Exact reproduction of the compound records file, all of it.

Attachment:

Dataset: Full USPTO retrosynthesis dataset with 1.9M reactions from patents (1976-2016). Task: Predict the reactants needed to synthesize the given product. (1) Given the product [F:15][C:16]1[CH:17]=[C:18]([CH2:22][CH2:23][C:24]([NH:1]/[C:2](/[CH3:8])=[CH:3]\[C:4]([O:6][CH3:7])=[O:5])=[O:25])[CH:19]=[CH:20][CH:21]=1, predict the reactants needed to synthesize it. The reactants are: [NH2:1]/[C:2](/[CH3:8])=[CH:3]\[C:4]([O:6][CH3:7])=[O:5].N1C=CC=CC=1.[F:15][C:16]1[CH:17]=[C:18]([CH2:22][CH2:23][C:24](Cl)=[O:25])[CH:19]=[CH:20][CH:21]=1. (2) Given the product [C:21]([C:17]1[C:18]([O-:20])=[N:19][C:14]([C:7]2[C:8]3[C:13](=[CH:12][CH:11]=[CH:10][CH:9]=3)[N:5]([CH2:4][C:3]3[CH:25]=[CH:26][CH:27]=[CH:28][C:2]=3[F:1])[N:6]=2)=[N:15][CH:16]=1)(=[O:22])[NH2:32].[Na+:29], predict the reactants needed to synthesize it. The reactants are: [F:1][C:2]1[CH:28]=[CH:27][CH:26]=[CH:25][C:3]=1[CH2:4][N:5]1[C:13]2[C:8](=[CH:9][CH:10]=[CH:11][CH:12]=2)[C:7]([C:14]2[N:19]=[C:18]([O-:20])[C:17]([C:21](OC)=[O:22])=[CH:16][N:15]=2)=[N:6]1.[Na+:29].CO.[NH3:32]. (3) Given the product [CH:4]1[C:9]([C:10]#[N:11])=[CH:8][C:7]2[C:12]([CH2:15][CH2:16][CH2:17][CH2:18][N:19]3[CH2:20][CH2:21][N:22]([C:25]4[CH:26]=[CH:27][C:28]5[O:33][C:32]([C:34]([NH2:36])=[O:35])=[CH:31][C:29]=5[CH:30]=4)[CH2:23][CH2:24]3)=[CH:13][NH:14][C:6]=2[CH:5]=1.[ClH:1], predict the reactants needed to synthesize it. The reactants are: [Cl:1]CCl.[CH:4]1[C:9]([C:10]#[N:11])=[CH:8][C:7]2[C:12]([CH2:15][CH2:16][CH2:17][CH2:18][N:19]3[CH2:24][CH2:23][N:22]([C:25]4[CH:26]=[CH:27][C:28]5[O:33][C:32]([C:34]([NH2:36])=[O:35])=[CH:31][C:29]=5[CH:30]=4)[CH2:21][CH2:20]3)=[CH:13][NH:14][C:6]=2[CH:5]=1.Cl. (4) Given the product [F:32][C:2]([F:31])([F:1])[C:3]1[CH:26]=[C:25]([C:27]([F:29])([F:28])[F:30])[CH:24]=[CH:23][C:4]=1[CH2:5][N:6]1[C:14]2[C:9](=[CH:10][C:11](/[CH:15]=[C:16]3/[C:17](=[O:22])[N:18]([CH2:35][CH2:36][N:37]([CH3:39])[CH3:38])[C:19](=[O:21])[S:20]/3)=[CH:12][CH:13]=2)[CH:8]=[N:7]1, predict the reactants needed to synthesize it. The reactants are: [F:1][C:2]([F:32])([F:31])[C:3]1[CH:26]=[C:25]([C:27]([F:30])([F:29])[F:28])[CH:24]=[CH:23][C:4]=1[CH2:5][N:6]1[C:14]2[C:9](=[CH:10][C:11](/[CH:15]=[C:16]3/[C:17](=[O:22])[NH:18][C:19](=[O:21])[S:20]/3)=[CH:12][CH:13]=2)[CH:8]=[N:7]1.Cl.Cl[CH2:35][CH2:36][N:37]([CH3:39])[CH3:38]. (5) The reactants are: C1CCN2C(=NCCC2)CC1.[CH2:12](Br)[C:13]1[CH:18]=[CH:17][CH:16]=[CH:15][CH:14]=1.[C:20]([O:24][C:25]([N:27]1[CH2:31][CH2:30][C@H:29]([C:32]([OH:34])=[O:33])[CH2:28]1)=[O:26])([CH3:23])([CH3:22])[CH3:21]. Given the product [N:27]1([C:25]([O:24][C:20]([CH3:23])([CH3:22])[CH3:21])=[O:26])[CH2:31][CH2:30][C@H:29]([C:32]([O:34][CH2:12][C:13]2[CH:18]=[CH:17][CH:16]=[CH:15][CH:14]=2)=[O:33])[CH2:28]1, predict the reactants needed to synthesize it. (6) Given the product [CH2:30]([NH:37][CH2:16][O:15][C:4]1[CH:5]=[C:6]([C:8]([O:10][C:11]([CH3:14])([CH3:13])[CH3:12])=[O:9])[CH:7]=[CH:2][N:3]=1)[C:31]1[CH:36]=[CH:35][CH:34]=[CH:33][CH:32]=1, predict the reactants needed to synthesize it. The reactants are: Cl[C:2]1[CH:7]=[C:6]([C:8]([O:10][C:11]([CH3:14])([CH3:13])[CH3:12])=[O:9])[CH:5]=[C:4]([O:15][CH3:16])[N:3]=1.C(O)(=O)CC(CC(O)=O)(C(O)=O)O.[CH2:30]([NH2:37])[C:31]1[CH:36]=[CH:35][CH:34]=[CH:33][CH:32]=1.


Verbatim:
Dataset: Full USPTO retrosynthesis dataset with 1.9M reactions from patents (1976-2016). Task: Predict the reactants needed to synthesize the given product. (1) Given the product [F:15][C:16]1[CH:17]=[C:18]([CH2:22][CH2:23][C:24]([NH:1]/[C:2](/[CH3:8])=[CH:3]\[C:4]([O:6][CH3:7])=[O:5])=[O:25])[CH:19]=[CH:20][CH:21]=1, predict the reactants needed to synthesize it. The reactants are: [NH2:1]/[C:2](/[CH3:8])=[CH:3]\[C:4]([O:6][CH3:7])=[O:5].N1C=CC=CC=1.[F:15][C:16]1[CH:17]=[C:18]([CH2:22][CH2:23][C:24](Cl)=[O:25])[CH:19]=[CH:20][CH:21]=1. (2) Given the product [C:21]([C:17]1[C:18]([O-:20])=[N:19][C:14]([C:7]2[C:8]3[C:13](=[CH:12][CH:11]=[CH:10][CH:9]=3)[N:5]([CH2:4][C:3]3[CH:25]=[CH:26][CH:27]=[CH:28][C:2]=3[F:1])[N:6]=2)=[N:15][CH:16]=1)(=[O:22])[NH2:32].[Na+:29], predict the reactants needed to synthesize it. The reactants are: [F:1][C:2]1[CH:28]=[CH:27][CH:26]=[CH:25][C:3]=1[CH2:4][N:5]1[C:13]2[C:8](=[CH:9][CH:10]=[CH:11][CH:12]=2)[C:7]([C:14]2[N:19]=[C:18]([O-:20])[C:17]([C:21](OC)=[O:22])=[CH:16][N:15]=2)=[N:6]1.[Na+:29].CO.[NH3:32]. (3) Given the product [CH:4]1[C:9]([C:10]#[N:11])=[CH:8][C:7]2[C:12]([CH2:15][CH2:16][CH2:17][CH2:18][N:19]3[CH2:20][CH2:21][N:22]([C:25]4[CH:26]=[CH:27][C:28]5[O:33][C:32]([C:34]([NH2:36])=[O:35])=[CH:31][C:29]=5[CH:30]=4)[CH2:23][CH2:24]3)=[CH:13][NH:14][C:6]=2[CH:5]=1.[ClH:1], predict the reactants needed to synthesize it. The reactants are: [Cl:1]CCl.[CH:4]1[C:9]([C:10]#[N:11])=[CH:8][C:7]2[C:12]([CH2:15][CH2:16][CH2:17][CH2:18][N:19]3[CH2:24][CH2:23][N:22]([C:25]4[CH:26]=[CH:27][C:28]5[O:33][C:32]([C:34]([NH2:36])=[O:35])=[CH:31][C:29]=5[CH:30]=4)[CH2:21][CH2:20]3)=[CH:13][NH:14][C:6]=2[CH:5]=1.Cl. (4) Given the product [F:32][C:2]([F:31])([F:1])[C:3]1[CH:26]=[C:25]([C:27]([F:29])([F:28])[F:30])[CH:24]=[CH:23][C:4]=1[CH2:5][N:6]1[C:14]2[C:9](=[CH:10][C:11](/[CH:15]=[C:16]3/[C:17](=[O:22])[N:18]([CH2:35][CH2:36][N:37]([CH3:39])[CH3:38])[C:19](=[O:21])[S:20]/3)=[CH:12][CH:13]=2)[CH:8]=[N:7]1, predict the reactants needed to synthesize it. The reactants are: [F:1][C:2]([F:32])([F:31])[C:3]1[CH:26]=[C:25]([C:27]([F:30])([F:29])[F:28])[CH:24]=[CH:23][C:4]=1[CH2:5][N:6]1[C:14]2[C:9](=[CH:10][C:11](/[CH:15]=[C:16]3/[C:17](=[O:22])[NH:18][C:19](=[O:21])[S:20]/3)=[CH:12][CH:13]=2)[CH:8]=[N:7]1.Cl.Cl[CH2:35][CH2:36][N:37]([CH3:39])[CH3:38]. (5) The reactants are: C1CCN2C(=NCCC2)CC1.[CH2:12](Br)[C:13]1[CH:18]=[CH:17][CH:16]=[CH:15][CH:14]=1.[C:20]([O:24][C:25]([N:27]1[CH2:31][CH2:30][C@H:29]([C:32]([OH:34])=[O:33])[CH2:28]1)=[O:26])([CH3:23])([CH3:22])[CH3:21]. Given the product [N:27]1([C:25]([O:24][C:20]([CH3:23])([CH3:22])[CH3:21])=[O:26])[CH2:31][CH2:30][C@H:29]([C:32]([O:34][CH2:12][C:13]2[CH:18]=[CH:17][CH:16]=[CH:15][CH:14]=2)=[O:33])[CH2:28]1, predict the reactants needed to synthesize it. (6) Given the product [CH2:30]([NH:37][CH2:16][O:15][C:4]1[CH:5]=[C:6]([C:8]([O:10][C:11]([CH3:14])([CH3:13])[CH3:12])=[O:9])[CH:7]=[CH:2][N:3]=1)[C:31]1[CH:36]=[CH:35][CH:34]=[CH:33][CH:32]=1, predict the reactants needed to synthesize it. The reactants are: Cl[C:2]1[CH:7]=[C:6]([C:8]([O:10][C:11]([CH3:14])([CH3:13])[CH3:12])=[O:9])[CH:5]=[C:4]([O:15][CH3:16])[N:3]=1.C(O)(=O)CC(CC(O)=O)(C(O)=O)O.[CH2:30]([NH2:37])[C:31]1[CH:36]=[CH:35][CH:34]=[CH:33][CH:32]=1.